Spain's indebted cities target dog-lovers, fortune-tellers for cash

Wed Oct 9, 2013 12:52pm EDT
 
Email This Article |
Share This Article
  • Facebook
  • LinkedIn
  • Twitter
| Print This Article | Single Page
[-] Text [+]

By Clare Kane

MADRID (Reuters) - Beggars, dog-lovers and fortune-tellers who venture onto Madrid's busy streets may soon find themselves out of pocket as authorities in the city and elsewhere seek creative solutions to their financial problems.

The Madrid council laid out plans this week to levy fines of 750 euros ($1,000) for public activities including soliciting for money outside shopping centers, feeding or washing dogs, reading tarot cards and performing acrobatics with a bike.

Saddled with huge debts since a property bubble burst in 2008, Spain's autonomous regions and town halls have seen core revenues fall as unemployment holds stubbornly above 25 percent and corporate investments dry up. Many owe millions to service suppliers and staff.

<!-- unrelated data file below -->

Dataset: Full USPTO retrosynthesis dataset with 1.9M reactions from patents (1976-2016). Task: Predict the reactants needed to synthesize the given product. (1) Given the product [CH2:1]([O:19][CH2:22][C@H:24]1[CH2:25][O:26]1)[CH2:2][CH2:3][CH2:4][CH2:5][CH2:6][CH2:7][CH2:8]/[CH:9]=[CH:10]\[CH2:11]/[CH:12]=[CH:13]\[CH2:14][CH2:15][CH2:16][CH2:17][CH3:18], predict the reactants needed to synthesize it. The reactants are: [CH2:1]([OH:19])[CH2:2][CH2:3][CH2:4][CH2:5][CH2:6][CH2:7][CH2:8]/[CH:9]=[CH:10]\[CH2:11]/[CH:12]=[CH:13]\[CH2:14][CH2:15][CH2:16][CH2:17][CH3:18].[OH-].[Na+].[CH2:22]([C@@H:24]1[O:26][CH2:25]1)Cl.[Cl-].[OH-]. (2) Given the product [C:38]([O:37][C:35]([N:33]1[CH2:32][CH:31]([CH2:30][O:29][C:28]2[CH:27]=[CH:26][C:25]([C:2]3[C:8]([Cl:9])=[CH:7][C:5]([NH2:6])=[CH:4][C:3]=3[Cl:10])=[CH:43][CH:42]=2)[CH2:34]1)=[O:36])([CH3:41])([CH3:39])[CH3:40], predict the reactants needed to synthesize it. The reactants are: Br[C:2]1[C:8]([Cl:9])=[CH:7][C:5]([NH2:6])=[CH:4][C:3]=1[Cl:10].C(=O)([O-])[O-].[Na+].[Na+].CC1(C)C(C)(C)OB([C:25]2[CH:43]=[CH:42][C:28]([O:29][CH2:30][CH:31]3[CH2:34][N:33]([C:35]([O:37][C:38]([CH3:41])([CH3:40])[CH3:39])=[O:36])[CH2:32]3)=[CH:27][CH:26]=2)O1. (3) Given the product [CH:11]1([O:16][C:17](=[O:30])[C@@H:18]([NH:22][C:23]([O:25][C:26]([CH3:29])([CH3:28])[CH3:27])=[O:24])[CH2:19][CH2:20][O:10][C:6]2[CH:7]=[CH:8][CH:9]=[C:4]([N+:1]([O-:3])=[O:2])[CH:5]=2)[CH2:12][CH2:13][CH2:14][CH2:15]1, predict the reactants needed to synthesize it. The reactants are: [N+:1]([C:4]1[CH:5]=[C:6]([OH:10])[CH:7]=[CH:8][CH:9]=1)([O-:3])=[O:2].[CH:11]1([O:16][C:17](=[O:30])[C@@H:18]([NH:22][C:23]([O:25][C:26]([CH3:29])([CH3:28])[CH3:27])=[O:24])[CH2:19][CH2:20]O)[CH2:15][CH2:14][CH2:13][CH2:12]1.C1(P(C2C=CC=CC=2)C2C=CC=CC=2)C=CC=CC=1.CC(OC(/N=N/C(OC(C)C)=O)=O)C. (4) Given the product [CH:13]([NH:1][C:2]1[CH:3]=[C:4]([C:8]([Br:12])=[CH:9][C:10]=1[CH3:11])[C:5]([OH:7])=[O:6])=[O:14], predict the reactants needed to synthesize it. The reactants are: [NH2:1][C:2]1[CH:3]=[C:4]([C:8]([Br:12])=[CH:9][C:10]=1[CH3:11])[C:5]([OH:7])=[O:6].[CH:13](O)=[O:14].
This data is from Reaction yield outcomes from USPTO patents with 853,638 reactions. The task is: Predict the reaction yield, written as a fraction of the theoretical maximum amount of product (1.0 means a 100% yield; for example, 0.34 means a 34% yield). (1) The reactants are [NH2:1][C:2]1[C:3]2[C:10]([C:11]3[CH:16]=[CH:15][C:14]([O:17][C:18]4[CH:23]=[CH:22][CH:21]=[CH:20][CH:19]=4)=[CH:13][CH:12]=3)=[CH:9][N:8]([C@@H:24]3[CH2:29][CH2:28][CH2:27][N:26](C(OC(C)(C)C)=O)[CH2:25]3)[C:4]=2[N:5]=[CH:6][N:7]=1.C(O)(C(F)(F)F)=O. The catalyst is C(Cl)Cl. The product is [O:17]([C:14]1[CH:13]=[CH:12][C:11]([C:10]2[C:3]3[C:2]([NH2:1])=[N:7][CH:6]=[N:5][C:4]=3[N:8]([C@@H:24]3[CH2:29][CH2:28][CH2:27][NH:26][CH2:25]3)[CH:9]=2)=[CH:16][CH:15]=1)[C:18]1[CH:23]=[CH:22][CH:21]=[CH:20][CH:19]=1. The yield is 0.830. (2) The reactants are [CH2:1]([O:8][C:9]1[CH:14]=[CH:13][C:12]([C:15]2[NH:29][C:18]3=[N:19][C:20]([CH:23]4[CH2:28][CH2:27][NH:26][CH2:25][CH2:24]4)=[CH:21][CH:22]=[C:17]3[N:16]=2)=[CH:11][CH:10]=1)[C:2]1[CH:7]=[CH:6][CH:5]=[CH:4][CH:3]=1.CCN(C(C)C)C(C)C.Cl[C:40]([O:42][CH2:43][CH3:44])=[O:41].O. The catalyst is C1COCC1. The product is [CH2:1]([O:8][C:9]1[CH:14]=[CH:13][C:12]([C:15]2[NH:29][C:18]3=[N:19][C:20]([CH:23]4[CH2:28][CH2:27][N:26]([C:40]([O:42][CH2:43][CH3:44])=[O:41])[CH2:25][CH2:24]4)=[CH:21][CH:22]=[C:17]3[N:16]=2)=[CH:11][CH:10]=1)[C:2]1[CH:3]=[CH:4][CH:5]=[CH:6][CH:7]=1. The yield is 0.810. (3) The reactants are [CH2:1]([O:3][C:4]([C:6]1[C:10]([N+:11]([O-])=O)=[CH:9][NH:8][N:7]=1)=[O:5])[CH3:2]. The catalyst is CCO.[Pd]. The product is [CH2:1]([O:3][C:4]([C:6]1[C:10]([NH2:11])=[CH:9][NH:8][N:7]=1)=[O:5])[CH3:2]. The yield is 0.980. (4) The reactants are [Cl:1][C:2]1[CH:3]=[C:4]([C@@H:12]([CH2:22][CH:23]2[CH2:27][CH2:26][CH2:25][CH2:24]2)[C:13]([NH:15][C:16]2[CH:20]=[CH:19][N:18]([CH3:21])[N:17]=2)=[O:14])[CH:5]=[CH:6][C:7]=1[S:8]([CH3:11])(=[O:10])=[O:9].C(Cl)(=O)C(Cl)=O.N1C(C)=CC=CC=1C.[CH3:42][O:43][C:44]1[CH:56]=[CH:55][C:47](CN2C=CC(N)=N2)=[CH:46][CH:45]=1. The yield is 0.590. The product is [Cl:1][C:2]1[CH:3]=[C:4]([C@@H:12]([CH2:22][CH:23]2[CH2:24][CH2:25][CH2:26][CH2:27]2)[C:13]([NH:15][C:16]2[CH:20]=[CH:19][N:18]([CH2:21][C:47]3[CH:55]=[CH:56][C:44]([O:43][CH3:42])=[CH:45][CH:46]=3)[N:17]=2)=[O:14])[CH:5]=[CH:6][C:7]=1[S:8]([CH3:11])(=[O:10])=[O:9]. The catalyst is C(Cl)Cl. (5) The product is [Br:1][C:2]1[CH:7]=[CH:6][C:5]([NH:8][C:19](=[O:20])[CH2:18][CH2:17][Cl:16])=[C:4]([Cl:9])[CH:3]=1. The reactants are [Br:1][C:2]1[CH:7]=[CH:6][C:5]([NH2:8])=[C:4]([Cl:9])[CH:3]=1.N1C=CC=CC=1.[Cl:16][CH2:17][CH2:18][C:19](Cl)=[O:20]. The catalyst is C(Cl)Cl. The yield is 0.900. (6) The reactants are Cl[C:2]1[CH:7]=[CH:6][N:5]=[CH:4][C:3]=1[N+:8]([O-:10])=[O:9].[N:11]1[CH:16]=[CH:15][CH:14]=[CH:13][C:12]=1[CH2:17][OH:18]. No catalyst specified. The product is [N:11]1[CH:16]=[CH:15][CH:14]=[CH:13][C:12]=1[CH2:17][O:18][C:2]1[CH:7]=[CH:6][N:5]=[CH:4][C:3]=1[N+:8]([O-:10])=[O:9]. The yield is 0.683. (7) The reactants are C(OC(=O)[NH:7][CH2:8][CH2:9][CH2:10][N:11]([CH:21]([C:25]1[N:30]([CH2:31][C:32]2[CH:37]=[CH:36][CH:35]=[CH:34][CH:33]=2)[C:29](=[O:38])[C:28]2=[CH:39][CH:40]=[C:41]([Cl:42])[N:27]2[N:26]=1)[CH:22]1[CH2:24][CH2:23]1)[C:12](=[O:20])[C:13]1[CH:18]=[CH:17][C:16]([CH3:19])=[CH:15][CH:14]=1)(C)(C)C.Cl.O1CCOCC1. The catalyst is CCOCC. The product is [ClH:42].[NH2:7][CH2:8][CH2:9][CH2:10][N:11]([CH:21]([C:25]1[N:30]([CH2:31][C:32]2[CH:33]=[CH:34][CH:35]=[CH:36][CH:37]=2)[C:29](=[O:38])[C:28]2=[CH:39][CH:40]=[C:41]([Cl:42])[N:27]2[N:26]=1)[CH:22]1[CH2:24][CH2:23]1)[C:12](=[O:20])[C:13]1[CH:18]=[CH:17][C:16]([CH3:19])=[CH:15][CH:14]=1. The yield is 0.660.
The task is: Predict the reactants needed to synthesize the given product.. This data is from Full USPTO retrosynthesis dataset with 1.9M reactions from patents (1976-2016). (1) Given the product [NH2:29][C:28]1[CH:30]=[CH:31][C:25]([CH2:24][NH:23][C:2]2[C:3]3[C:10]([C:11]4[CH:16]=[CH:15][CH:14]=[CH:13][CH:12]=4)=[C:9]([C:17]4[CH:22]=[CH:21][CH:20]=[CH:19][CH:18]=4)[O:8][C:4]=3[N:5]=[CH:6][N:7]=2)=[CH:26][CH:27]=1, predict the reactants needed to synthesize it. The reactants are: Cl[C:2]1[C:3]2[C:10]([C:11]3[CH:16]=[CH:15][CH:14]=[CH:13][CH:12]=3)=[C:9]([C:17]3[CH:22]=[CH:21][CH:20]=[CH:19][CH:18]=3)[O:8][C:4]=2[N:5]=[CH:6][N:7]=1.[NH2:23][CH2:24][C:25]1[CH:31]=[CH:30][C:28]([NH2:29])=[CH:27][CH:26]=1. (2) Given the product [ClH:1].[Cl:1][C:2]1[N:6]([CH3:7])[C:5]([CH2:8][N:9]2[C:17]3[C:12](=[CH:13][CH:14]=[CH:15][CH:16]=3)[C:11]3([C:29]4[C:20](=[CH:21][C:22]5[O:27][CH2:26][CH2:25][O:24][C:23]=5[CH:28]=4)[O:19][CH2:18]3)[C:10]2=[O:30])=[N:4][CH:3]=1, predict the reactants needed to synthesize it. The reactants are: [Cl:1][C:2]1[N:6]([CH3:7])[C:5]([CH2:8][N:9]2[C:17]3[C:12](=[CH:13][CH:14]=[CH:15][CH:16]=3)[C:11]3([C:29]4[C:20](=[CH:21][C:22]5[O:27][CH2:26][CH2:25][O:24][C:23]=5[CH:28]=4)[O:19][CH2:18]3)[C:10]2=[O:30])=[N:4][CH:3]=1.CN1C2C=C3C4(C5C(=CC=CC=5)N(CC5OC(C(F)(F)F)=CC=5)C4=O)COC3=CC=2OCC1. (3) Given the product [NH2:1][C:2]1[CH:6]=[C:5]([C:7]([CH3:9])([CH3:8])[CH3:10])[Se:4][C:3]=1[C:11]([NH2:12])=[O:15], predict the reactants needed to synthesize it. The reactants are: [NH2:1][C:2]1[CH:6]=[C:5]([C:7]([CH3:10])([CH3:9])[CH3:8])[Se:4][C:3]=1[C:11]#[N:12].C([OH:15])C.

Since last year, several have sought new ways of making up the shortfall, introducing taxes on plastic shopping bags, gambling and tourist stays, or fines for skateboarding, letting off fireworks or drinking or offering massages on the street.

The strategy looks to be paying off, with revenues for the 17 regions, including metropolitan Madrid, up 25 percent last year at 168 billion euros as direct and indirect taxes rose.

Their income is forecast to grow through 2016 - also good news for the federal government, which spent 70 billion euros in 2012 and 2013 bailing out regional authorities and town halls.

Local governments heaped up debt during the property boom, when they enjoyed buoyant investment and high tax revenues as construction companies scrambled to build across the country.

"There was a tax that worked very well for many years and gave town halls a lot of money and that was the construction tax... That's where there's a hole," said Javier Suarez, a tax professor at the University of Oviedo.   Continued...

 
Dogs wait for their owner as people enter a government-run employment office in Madrid August 2, 2013. REUTERS/Susana Vera